- 1 cup of grilled portobello mushroom contains 3.97 grams of protein
Portobello mushrooms specifically are a good source of fiber and B vitamin benefits, and offer up a decent serving of protein. They are also one of the few non-animal-based sources of vitamin D, which boosts immunity and is important for bone health.
- 1 cup of cooked Brussels sprouts contains 3.98 grams of protein
Another cruciferous vegetable like broccoli and cabbage, Brussels sprouts are high in fiber, vitamins, and antioxidants, with added health benefits like the potential to reduce the risk of cancer, decrease inflammation, and improve your blood sugar control.
- 1 cup of baked (with skin) sweet potato contains 4.02 grams of protein
Sweet potatoes are a great source of fiber, vitamins, and minerals like iron, calcium, and selenium. Rich in B vitamins and vitamin C, sweet potatoes also contain carotenoids, which are disease-fighting compounds that help improve the glow of your skin.
- 1 cup of sweet corn kernels contains 4.21 grams of protein
Full of lutein and zeaxanthin, two phytochemicals that promote healthy vision, sweet corn adds insoluble fiber to your diet that feeds good bacteria in your gut and provides free-radical fighting antioxidants.
- 1 cup of cooked asparagus contains 4.32 grams of protein
Asparagus has a long list of benefits, including folate, fiber, vitamins A, C, E, and K, as well as chromium, which aids the work of insulin. Besides being a great protein source, asparagus promotes the growth of healthy gut bacteria and can even ease a hangover: the minerals and amino acids in asparagus extract may help protect your liver cells from the toxins in alcohol.
- 1 cup of cooked spinach contains 5.35 grams of protein
With an excellent protein punch, a single cup of cooked spinach also has over 5 grams of fiber, along with many other vitamins and minerals like potassium, magnesium, and vitamins B6, B9, and E. Spinach also has high amounts of carotenoids, vitamin C, vitamin K, iron, folic acid, and calcium. Be like Popeye and eat spinach for strength.
- 1 cup of cooked Hubbard squash contains 5.08 grams of protein
An excellent source of vitamin C, vitamin B6, fiber, and copper, this winter squash is a good source of vitamin B2, folate, vitamin K, magnesium, and potassium. Hubbard squash seeds can also provide you with vitamin E when eaten.
- 1 cup of collard greens contains 5.15 grams of protein
Collard greens are a dark green leafy vegetable from the same cruciferous family as kale, broccoli, and cauliflower. A single cup of collard greens contains 230% of the daily recommended intake of vitamin K, along with helpings of calcium, dietary fiber, and folate. The B vitamins in collard greens help with the production of serotonin, the neurotransmitter that brings us the feeling of happiness and aids our energy levels, focus, and alertness. Collard greens have been linked to heart health, digestive support, and cancer prevention.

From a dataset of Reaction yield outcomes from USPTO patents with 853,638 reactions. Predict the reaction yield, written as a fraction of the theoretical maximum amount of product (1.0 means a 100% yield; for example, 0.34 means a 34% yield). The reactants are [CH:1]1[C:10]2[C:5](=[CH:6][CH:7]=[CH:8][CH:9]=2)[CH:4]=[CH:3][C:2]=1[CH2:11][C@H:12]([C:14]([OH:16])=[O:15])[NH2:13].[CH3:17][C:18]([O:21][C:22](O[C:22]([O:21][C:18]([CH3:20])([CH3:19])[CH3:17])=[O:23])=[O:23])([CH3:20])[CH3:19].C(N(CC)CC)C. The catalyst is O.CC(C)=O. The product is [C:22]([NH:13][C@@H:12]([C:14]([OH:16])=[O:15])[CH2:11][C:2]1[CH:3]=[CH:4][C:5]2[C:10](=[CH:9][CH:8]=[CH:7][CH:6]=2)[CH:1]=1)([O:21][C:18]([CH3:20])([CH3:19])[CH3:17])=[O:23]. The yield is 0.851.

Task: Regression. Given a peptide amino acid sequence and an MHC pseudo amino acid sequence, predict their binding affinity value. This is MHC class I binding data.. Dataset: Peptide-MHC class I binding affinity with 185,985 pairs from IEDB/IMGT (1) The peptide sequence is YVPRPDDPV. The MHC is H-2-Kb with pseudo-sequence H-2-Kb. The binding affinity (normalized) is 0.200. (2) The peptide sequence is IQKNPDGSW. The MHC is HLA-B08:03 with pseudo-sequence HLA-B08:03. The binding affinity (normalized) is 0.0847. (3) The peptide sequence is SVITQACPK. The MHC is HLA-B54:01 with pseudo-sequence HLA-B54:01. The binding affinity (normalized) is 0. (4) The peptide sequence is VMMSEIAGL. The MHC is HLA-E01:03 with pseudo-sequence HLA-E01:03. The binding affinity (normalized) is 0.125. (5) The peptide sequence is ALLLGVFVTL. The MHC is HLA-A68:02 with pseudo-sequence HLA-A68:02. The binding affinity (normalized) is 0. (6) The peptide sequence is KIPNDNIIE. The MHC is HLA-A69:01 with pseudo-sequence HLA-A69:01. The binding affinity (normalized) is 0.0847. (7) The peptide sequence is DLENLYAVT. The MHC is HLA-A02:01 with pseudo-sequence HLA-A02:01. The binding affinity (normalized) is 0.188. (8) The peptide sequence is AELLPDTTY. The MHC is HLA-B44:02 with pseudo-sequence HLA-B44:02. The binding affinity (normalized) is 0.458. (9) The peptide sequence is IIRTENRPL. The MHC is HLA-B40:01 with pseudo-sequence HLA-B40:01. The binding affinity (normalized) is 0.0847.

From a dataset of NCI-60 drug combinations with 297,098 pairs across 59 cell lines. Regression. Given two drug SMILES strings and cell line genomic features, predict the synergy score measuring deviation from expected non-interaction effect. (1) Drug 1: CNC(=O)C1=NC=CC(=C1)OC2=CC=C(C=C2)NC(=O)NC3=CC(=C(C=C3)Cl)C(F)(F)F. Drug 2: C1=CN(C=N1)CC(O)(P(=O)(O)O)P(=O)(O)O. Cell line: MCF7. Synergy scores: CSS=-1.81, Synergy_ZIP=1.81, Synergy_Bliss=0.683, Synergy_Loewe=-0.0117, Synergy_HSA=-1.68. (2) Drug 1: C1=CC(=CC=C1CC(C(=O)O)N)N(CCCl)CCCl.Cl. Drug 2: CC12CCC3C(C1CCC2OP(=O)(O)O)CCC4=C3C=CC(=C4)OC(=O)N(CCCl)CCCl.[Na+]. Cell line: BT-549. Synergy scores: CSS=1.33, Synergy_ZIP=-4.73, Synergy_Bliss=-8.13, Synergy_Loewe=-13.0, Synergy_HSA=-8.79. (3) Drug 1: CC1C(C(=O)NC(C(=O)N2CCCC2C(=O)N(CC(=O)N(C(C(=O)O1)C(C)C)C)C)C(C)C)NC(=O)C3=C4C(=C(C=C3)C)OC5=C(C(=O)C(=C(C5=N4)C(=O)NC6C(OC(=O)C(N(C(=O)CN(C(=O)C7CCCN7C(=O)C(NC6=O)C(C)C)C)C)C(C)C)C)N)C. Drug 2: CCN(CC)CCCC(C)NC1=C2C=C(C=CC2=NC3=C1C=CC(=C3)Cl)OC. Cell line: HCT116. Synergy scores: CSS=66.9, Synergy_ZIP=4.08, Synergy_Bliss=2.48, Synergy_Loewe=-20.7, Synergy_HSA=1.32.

Steam cooking collard greens will retain the nutrients better, but whether steamed or sautéed, they’re a valuable contribution to your dinner plate.
- 1 cup of frozen then cooked green peas contains 8.24 grams of protein
Although peas are part of the legume family, green peas along with lima beans (next on the list) are similar to other starchy vegetables and are often grouped with them. With over 8 grams of protein, green peas contain vitamin K, thiamin, copper, vitamin C, and folate. Peas have a fantastic nutrition profile and are a great addition to any table as a side dish.
- 1 cup of lima beans contains 15 grams of protein
Along with a serious helping of protein, lima beans contain the amino acid leucine as well as molybdenum, dietary fiber, copper, manganese, folate, phosphorus, potassium, iron, magnesium, vitamin B1, and vitamin B6. These creamy and delicious seeds are a natural detoxifying food and are sometimes called butter beans in reference to their flavor.
- 1 cup of edamame contains 17 grams of protein
In addition to being a valuable source of soy protein, edamame also provides fiber, antioxidants, and a good deal of vitamin K, which helps reduce the risk of heart disease and improves healthy immune function.
- 1 cup of lentils contains 18 grams of protein
A wonderful source of protein, lentils have been shown to lower cholesterol, reduce the risk of heart disease, and stabilize blood sugar. Lentils can be mashed into veggie burgers, made into a hummus-like dip, and are a great source of folate and magnesium, two big contributors to heart health.
- 1 cup of black beans contains 39 grams of protein
Black beans have heart-healthy folate, fiber, potassium, vitamin B6, and a whopping 39 grams of protein in just a single cup, making them the highest addition to our list. If you’re looking for a protein-rich plant source, look no further: you’ve found it!
Valuable Vegetables and Plants High in Protein
There you have it: mix and match these vegetable sources of protein in your diet to get all the protein you need from plants and veggies.